Interested But Concerned
The third and largest group in the study are the “Interested but Concerned.” These are city residents curious about bicycling. They are hearing messages from a wide variety of sources about how easy it is to get around by bicycle, about how bicycling is booming, about “bicycle culture” and “bicycle-friendly” cities, and about the need for people to lead more active lives. One could argue that this group has less to do with well-known cycling cities, and more to do with the state of bicycle commuter culture in America as a whole.
The study notes: “Interested but Concerned citizens like riding a bicycle, remembering back to their youths, but they are afraid to ride. They don’t like the cars speeding down their streets. They get nervous thinking about what would happen to them on a bicycle when a driver runs a red light, or guns their cars around them, or passes too closely and too fast.”
While these people may never think of themselves as “cyclists,” the study found that “they would ride if they felt safer on the roadways—if cars were slower and less frequent, and if there were more quiet streets with few cars and paths without any cars at all.” Your shop staff can certainly be involved in trying to create a better infrastructure in your city via city councils and the democratic process, but what’s even more likely to usher in a sea change is a higher number of cyclists on the streets demanding safety and infrastructure improvements. In this chicken-or-the-egg scenario, just getting the prospective commuter started is where a shop can be most effective.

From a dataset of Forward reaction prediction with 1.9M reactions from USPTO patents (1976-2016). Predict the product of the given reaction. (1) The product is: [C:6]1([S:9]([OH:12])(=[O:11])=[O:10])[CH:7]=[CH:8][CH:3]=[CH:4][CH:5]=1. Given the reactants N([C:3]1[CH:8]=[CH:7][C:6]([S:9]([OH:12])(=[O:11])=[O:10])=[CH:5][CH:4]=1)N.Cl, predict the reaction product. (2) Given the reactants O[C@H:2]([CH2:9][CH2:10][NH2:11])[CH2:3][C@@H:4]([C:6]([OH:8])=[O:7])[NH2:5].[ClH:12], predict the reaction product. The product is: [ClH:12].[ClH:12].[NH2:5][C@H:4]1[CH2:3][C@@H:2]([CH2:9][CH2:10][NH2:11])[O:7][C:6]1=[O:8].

For a new rider without much context to make comparisons about the benefits of one frame material over another or extra gadgets, what’s really needed is something to pedal so they can experience what getting around is like. In addition to setting a new rider up with a bike, a helmet, and some lights, provide information that gets the mental wheels turning, like how to ride safely in traffic, or details about local routes and features specific to where you live. Offer classes that present opportunities for new riders to learn these things together, reducing some of the anxiety of venturing out on their own.
Eliminate as many barriers to entry as possible for these riders. Once they get comfortable with the idea, help them become Enthused and Confident, or maybe even Strong and Fearless!
No Way No How
The last group in the study falls into the “No Way No How” category. This is a group that is currently not interested in bicycling at all, for reasons of topography, inability, or simply a complete and utter lack of interest. Commuting just isn’t this group’s thing, and that’s OK. We can always hope that seeing large numbers of confident and smiling cyclists on the road will pique this group’s curiosity, maybe even sparking some reconsideration about commuting in the future.
Tending To The Numbers
In a country that has so long been dominated by automobile culture, the numbers in the Portland Bureau of Transportation study are probably not too surprising. But keeping the Strong and Fearless rolling, the Enthused and Confident excited, and the Interested but Concerned comfortable will help these small population numbers not just hold steady but even grow. The number of cyclists taking to the roads and streets does indeed seem to get bigger every year.